toeAre you worried that the Higgs is the only discovery so far at the LHC?

It is a pity that nothing else has been found so far because the discovery of any new particles beyond the standard model would immediately lead to a new blast of theoretical work that could take us up to the next scale. If nothing else is found at the LHC after all its future upgrades it could be the end of accelerator driven physics until they invent a way of reaching much higher energies. However, negative results are not completely null. They have already ruled out whole classes of theories that could have been correct and even if there is nothing else to be seen at the electroweak scale it will force us to some surprising conclusions. It could mean that physics is fine tuned at the electroweak scale just as it is at the atomic scale. This would not be a popular outcome but you can’t argue with experiment and accepting it would enable us to move forward. Further discoveries would have to come from cosmology where inflation and dark matter remain unexplained. If accelerators have had their day then other experiments that look to the skies will take over and physics will still progress, just not quite as fast as we had hoped.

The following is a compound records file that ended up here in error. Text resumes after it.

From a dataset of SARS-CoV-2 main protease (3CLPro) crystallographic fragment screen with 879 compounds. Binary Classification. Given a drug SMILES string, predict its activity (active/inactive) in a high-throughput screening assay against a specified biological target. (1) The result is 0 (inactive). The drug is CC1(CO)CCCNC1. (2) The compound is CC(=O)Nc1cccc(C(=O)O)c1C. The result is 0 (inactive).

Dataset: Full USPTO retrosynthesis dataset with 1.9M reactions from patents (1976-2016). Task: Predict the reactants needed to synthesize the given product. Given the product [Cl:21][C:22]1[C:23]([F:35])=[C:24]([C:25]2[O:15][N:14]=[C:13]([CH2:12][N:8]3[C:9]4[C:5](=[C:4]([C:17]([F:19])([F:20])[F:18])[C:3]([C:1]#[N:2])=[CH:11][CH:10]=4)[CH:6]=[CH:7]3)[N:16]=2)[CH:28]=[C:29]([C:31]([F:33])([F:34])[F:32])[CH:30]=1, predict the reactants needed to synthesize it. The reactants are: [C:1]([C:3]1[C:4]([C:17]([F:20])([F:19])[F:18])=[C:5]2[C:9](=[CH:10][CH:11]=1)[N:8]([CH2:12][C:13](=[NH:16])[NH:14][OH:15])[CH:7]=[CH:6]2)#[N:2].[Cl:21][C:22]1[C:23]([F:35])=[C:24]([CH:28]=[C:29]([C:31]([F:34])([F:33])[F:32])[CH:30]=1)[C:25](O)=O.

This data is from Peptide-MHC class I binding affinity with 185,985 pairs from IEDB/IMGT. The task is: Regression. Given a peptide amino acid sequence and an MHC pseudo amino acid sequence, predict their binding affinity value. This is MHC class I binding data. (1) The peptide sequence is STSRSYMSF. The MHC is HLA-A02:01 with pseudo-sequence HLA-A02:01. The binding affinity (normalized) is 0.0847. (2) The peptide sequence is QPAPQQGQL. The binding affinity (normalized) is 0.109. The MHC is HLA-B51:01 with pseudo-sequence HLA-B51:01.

What would an extra dimension look like?

They would show up as the existence of heavy particles that are otherwise similar to known particles, plus perhaps even black holes and massive gravitons at the LHC. But the theory of large extra dimensions was always an outsider with just a few supporters. Theories with extra dimensions such as string theory probably only show these features at much higher energy scales that are inaccessible to any collider.

What if we don’t see one? Some argue that seeing nothing else at the LHC would be best, as it would motivate new ideas.